The 200 day SMA is a widely watched indicator of health for the U.S. Stock market. When price is trading above the 200 day SMA, most market participants can agree that a longer term up-trend is either in place or developing. When price is trading below the 200 day SMA, most people recognize that the up-trend has stopped or is reversing. That being said, it’s dangerous to make generalizations about an indicator like the 200 day SMA without understanding the potential risks.
Over the past few weeks we’ve seen some volatility come back into U.S. Equities while they hang around all time highs. The S&P 500 ($SPY) has bounced around the 50 day SMA and could potentially be coming down to visit the 200 day Simple Moving Average. The chart below is a weekly chart for the S&P 500 ETF ($SPY) with two simple moving averages that approximate the 50 day (10 weeks) and 200 day (40 weeks or 10 months) moving averages. A brief glance at the chart shows us that $SPY has only come down to test the 200 day moving average once since 2012.
What does it mean?
One of the obvious lessons from a longer term chart is that when price is trading above the 200 day simple moving average, price is likely to advance. The challenge is quantifying that advance and knowing what to expect. As a result, we’re going to look at 20 years of total returns in the S&P 500 ($SPY) based on it’s location relative to the 200 day SMA.
The table below summarizes the total monthly returns for the S&P 500 from 11/1/1993 to 12/1/2014. What we see from looking at the table is that when $SPY is trading above the 200 day simple moving average, it returned around 1.22%. Additionally, that monthly return was accompanied by a lower volatility in returns as indicated by the 3.44% standard deviation of monthly returns.
On the other hand, it’s surprising to see that the average monthly return wasn’t horrible when $SPY was trading below the 200 day simple moving average. That return came in at -0.15% on average. However, the 5.89% standard deviation of monthly returns shows us that there was significantly more volatility in returns. The minimum and maximum monthly returns both took place while price was trading below the 200 day simple moving average.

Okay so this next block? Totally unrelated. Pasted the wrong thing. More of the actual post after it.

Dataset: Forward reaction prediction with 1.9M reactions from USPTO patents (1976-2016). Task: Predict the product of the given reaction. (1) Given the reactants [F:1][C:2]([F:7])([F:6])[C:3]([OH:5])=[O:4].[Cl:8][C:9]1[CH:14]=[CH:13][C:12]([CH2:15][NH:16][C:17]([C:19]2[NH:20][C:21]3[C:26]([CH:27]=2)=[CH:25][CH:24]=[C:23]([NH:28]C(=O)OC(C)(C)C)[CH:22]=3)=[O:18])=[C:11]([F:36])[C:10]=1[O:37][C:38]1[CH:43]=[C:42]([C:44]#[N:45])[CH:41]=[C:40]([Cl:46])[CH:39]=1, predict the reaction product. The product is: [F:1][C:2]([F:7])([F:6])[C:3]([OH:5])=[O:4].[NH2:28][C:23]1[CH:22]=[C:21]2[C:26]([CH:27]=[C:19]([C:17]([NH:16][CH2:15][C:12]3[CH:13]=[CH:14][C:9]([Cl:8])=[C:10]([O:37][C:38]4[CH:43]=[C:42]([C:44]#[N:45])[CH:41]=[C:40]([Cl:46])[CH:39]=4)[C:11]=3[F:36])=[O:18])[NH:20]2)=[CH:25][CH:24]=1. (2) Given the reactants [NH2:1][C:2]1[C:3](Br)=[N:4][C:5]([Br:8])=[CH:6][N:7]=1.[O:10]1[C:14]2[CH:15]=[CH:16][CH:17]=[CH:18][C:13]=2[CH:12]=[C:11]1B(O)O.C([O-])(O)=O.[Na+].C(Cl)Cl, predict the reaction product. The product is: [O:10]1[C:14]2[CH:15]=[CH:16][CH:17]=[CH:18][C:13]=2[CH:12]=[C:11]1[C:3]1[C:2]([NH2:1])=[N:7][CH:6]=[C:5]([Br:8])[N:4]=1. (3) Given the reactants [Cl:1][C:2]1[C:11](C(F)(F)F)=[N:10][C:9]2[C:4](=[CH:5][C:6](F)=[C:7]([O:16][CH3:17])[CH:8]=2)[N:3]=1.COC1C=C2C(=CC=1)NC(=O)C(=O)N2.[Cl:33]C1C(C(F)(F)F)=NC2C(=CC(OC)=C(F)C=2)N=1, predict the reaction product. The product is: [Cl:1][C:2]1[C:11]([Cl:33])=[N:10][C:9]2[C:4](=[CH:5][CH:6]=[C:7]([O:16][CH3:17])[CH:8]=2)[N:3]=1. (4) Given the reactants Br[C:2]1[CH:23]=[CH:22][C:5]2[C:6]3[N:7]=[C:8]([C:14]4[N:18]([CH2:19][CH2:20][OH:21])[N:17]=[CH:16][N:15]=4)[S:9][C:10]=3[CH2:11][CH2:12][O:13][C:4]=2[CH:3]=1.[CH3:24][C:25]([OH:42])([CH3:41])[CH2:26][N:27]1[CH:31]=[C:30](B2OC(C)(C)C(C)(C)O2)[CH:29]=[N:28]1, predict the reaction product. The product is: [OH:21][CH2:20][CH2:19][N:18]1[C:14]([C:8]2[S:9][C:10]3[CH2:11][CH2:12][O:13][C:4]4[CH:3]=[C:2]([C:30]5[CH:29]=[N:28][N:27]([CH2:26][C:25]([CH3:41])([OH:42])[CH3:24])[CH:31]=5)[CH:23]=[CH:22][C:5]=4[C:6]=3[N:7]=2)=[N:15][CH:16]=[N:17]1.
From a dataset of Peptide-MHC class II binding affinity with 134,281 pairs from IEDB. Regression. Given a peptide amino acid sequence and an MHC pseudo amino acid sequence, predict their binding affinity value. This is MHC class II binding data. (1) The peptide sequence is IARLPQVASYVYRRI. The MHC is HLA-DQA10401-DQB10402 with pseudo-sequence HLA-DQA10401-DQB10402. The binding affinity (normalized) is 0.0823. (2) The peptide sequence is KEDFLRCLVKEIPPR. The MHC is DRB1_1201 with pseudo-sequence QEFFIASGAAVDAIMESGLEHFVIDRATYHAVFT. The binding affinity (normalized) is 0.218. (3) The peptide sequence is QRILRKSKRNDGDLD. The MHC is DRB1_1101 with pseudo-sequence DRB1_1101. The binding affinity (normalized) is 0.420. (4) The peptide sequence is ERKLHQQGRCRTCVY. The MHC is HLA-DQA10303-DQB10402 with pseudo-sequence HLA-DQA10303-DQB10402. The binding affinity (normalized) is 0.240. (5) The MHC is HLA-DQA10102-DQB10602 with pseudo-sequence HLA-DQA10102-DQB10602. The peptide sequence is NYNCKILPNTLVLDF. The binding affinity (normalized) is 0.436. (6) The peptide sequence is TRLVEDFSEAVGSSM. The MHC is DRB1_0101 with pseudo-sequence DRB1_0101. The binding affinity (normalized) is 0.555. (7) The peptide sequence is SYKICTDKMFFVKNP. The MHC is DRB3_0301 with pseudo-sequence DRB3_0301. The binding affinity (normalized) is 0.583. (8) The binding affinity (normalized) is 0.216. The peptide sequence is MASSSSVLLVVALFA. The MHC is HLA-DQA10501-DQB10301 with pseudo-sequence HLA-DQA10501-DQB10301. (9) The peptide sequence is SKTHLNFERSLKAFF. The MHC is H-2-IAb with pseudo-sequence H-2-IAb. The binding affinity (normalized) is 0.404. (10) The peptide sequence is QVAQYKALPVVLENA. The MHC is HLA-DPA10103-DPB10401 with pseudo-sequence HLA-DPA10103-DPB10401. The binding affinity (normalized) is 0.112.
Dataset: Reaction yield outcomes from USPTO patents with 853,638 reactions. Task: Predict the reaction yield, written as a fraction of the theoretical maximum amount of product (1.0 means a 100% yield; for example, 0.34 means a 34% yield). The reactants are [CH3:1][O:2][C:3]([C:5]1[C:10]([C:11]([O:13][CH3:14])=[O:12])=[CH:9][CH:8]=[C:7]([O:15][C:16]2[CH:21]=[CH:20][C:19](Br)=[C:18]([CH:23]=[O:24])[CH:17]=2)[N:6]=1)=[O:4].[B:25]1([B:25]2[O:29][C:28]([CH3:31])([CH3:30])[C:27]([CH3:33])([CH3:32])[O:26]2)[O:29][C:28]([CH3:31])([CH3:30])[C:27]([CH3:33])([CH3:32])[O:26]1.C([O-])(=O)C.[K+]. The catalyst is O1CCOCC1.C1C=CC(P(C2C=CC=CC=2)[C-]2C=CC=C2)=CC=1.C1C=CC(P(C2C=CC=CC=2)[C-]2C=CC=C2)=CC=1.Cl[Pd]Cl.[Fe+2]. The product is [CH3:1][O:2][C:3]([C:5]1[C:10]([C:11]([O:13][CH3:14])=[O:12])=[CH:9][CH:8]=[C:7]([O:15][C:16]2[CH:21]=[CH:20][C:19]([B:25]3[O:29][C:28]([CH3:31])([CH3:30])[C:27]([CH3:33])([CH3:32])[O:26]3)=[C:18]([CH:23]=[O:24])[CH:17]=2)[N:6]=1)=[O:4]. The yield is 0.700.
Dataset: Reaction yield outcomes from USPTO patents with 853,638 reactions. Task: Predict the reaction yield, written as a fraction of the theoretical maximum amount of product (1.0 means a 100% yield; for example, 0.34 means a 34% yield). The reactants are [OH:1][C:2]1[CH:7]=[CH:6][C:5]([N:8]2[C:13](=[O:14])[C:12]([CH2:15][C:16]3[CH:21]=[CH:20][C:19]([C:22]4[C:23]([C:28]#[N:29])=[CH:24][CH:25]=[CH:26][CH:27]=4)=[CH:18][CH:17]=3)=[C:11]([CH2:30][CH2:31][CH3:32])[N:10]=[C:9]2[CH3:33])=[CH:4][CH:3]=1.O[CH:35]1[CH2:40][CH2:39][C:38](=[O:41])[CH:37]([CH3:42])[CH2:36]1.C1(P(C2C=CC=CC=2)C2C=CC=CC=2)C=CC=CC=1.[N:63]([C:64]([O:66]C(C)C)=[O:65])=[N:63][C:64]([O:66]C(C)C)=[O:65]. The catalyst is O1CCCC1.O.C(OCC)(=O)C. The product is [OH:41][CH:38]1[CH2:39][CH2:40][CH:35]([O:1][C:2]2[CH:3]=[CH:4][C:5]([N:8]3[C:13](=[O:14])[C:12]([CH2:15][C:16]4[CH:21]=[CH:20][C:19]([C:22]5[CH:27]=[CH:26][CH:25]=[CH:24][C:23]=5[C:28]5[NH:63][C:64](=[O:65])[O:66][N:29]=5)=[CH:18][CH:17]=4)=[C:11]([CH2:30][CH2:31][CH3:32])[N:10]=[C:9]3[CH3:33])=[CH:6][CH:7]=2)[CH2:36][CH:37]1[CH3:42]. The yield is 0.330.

In addition to looking at the table, it’s helpful to look at a distribution of the the returns. The image below shows the distribution of total monthly percentage returns. It’s worth noting that over the look-back period, the S&P 500 has spent more months above the 200 day (10 month) simple moving average. The distribution also shows us that when price is trading below the 200 day simple moving average, negative monthly returns of -5% or less are much more likely to occur.
A word of caution:
All studies of historical data are a product of past performance. Intuitively, we understand that, but it’s important not to make generalizations without understanding the context of the present relative to the past. In the case of the S&P 500, we’re looking at a market that is currently trading near an all time high with a 200 day SMA that is also at an all time high. That observation skews the data and the returns to the upside.
Proponents of buy and hold could potentially use the numbers above to justify holding positions even though price is trading below the 200 day simple moving average. After all, the average monthly return when price is trading below is just -0.15%. The danger in that strategy is that maintaining a long position while price is trading below the 200 day SMA comes with larger drawdowns and a greater likelihood of drawdown. Knowing that, owning stocks when price is below the 200 day SMA is not the most productive use of capital.
For additional investing insights check out this post: Investing. Here’s a plan to stop doing it wrong